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Senate Appointment Again Demonstrates Newsom’s Presidential Ambitions

Senate Appointment Again Demonstrates Newsom’s Presidential Ambitions

Then EMILY's List President Laphonza Butler speaks onstage during The 2022 MAKERS Conference at Waldorf Astoria Monarch Beach in Dana Point, Calif., on Oct. 25, 2022. (Emma McIntyre/Getty Images for The MAKERS Conference)

John Seiler

John Seiler

10/5/2023

Updated: 10/6/2023

Commentary
The pundits are giving many reasons for Gov. Gavin Newsom’s surprise appointment of Laphonza Butler to replace the late Dianne Feinstein in the U.S. Senate.
Sen. Alex Padilla, appointed by Mr. Newsom in 2021 to the seat vacated by Vice President Kamala Harris, enthused, “Throughout her career, Laphonza Butler has been a strong voice for working families, LGBTQ rights, and a champion for increasing women’s representation in politics.”
But there’s really only one reason: She has been a prodigious fundraiser as the head of Emily’s List, a liberal activist group pushing radical feminism. That’s why it doesn’t matter she doesn’t live in California, but Maryland. And has never held elective office.
This action by Mr. Newsom will be especially brilliant if she chooses to run for reelection next year. Which I think she will. Why wouldn’t she? Then she would ace out the Democratic candidates who already announced they’re running: Rep. Katie Porter, who also has a strong fundraising machine among feminists; Rep. Adam Schiff, a good fundraiser from heading the first impeachment of President Trump; and Rep. Barbara Lee, who is not doing well in the polls and is not a good fundraiser.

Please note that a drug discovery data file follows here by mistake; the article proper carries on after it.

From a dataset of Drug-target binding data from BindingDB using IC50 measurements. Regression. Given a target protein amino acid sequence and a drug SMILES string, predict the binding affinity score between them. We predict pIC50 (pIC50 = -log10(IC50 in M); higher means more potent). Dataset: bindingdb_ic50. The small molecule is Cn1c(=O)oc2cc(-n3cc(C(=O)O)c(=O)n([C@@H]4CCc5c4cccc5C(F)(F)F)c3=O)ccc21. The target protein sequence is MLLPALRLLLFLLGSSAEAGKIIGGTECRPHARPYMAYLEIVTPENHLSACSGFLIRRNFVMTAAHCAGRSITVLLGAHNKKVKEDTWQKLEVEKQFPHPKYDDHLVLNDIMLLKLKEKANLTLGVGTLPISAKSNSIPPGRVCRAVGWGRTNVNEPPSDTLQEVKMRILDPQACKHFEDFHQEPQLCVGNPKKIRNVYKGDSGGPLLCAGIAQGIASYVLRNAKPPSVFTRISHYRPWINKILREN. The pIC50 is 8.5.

Mr. Schiff or Ms. Porter, should they get into the Senate, could become potential rivals of Mr. Newsom should his presidential run be delayed to 2028. Except for foreign-born members, who are disqualified, and those too old, every Senate member is a presidential wannabe. Ms. Lee would not be a rival because she’s already 77.
By contrast, Ms. Butler would owe her career to Mr. Newsom—and she’s only 44. So she would be unlikely to run against him. Her presidential ambitions easily could wait until 2028, at age 49, or 2032, at age 53.
Then EMILY's List President Laphonza Butler speaks onstage during EMILY's List's 2023 Pre-Oscars Breakfast at The Beverly Hilton in Beverly Hills, Calif., on March 7, 2023. (Araya Doheny/Getty Images for EMILY's List)

Then EMILY's List President Laphonza Butler speaks onstage during EMILY's List's 2023 Pre-Oscars Breakfast at The Beverly Hilton in Beverly Hills, Calif., on March 7, 2023. (Araya Doheny/Getty Images for EMILY's List)

What Is Emily’s List?

Emily’s List’s web front page explains, “We recruit, train, and support Democratic pro-choice women running for office.” This will be helpful for Mr. Newsom, even though he’s not a woman. Because Ms. Butler knows how to raise heaps of money for pro-choice candidates. She knows the wealthy donors, as well as how to send out emails, text messages, and snail mailers to smaller donors, who also are essential.